First Minister Alex Salmond has welcomed an 11,000 fall – the eighth consecutive decrease – in Scottish unemployment over the three-month period March-May.
Scottish unemployment is now below the UK level for the first time 18 months and is at its lowest rate since September-November 2009.
The latest Labour Market Statistics also revealed Scotland now has a lower rate of economic inactivity than the UK as a whole. The unemployment rate fell by 0.4 percentage points during the three-month period, from 8 per cent to 7.6 per cent.
Total employment (for the population aged 16 and over) in Scotland has increased by 55,000 in the last 12 months. Scotland’s employment rate is currently 71.7 per cent –compared 70.7 per cent in the UK as a whole.
However, the claimant count rate in Scotland increased by 0.1 percentage points, or 1,500, to 5.3 per cent in June.
“These are positive figures, with employment in Scotland rising and unemployment falling at seven-times the rate as in the rest of the UK, but there can be absolutely no room for complacency.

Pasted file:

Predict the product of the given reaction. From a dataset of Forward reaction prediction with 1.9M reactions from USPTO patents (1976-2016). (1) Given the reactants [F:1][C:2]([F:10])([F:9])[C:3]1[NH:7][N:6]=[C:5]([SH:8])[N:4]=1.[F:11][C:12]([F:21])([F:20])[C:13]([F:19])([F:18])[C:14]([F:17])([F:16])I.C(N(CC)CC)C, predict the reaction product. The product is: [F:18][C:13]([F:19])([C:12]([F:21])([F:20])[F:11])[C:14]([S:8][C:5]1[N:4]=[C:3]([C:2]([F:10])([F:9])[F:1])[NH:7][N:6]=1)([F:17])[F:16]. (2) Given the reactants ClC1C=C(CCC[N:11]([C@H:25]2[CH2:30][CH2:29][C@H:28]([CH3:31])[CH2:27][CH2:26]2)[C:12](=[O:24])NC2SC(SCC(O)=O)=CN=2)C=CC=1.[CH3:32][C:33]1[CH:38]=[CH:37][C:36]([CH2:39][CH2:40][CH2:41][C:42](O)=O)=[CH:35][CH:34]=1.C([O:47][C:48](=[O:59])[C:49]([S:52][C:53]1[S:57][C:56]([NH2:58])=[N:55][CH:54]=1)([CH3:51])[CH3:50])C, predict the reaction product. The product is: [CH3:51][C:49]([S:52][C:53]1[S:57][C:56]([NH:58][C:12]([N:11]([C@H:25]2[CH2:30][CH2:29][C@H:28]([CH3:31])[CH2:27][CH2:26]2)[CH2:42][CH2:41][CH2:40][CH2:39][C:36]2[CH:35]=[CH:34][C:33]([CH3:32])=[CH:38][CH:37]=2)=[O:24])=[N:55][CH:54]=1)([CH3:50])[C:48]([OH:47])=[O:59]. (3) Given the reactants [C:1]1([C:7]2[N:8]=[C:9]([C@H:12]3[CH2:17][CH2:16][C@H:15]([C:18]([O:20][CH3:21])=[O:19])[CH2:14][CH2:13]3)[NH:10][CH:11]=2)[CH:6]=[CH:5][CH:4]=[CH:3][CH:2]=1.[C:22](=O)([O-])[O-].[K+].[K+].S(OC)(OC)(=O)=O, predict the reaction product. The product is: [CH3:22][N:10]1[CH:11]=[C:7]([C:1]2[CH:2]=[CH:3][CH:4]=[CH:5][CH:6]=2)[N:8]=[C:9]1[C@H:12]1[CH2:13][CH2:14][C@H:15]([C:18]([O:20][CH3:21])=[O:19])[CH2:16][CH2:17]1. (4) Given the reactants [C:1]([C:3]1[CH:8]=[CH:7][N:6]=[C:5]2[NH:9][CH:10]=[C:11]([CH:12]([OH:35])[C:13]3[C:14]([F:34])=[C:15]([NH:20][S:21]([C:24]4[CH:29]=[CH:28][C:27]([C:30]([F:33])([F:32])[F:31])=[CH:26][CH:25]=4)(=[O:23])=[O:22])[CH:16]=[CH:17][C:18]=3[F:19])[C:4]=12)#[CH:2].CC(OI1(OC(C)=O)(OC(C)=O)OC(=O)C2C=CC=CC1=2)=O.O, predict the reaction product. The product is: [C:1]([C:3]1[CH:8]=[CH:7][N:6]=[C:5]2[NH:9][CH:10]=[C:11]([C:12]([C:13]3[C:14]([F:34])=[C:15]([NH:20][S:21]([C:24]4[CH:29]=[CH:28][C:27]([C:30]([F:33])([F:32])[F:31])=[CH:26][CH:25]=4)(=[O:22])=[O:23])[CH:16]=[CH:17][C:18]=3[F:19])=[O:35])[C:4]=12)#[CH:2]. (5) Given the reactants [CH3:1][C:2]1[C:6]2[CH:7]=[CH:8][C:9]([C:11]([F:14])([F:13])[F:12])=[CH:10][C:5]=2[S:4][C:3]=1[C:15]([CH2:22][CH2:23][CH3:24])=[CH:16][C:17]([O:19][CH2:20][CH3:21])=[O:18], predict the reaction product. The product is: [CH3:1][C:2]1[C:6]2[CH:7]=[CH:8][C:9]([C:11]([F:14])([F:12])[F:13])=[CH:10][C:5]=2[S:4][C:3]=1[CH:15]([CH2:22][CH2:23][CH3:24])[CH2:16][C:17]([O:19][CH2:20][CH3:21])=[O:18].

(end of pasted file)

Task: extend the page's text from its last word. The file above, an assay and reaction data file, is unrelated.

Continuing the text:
Reacting to the release of the figures, Salmond said: “We now have lower unemployment, higher employment, and a lower rate of economic inactivity in Scotland than the UK as a whole – and the lowest joblessness rate in Scotland for 18 months, with the eighth consecutive reported fall. And this week’s PMI survey showed Scotland’s private sector expanding for the sixth consecutive month in June.
“These new figures demonstrate that the economic policy of the Scottish Government is delivering, and is continuing to create and safeguard jobs across our communities – with a series of positive employment initiatives in recent weeks, including from Gamesa, AWS Osean Energy, Ceridian, State Street, the plans for the Climate Change Centre at Edinburgh University, and Aquamarine Power’s new Oyster wave energy converter unveiled at Methil today.
“We have prioritised the role of capital investment as a key driver of recovery, and workforce jobs in construction have increased by 11.6 per cent in Scotland in the year to March, compared to a 0.2 per cent fall across the UK as a whole.
“However, as the increase in the claimant count demonstrates, more needs to be done to support jobs, secure investment and boost economic activity across Scotland – and these figures reinforce the need for a Plan B or flexibility from the UK Government in order to strengthen growth and recovery.”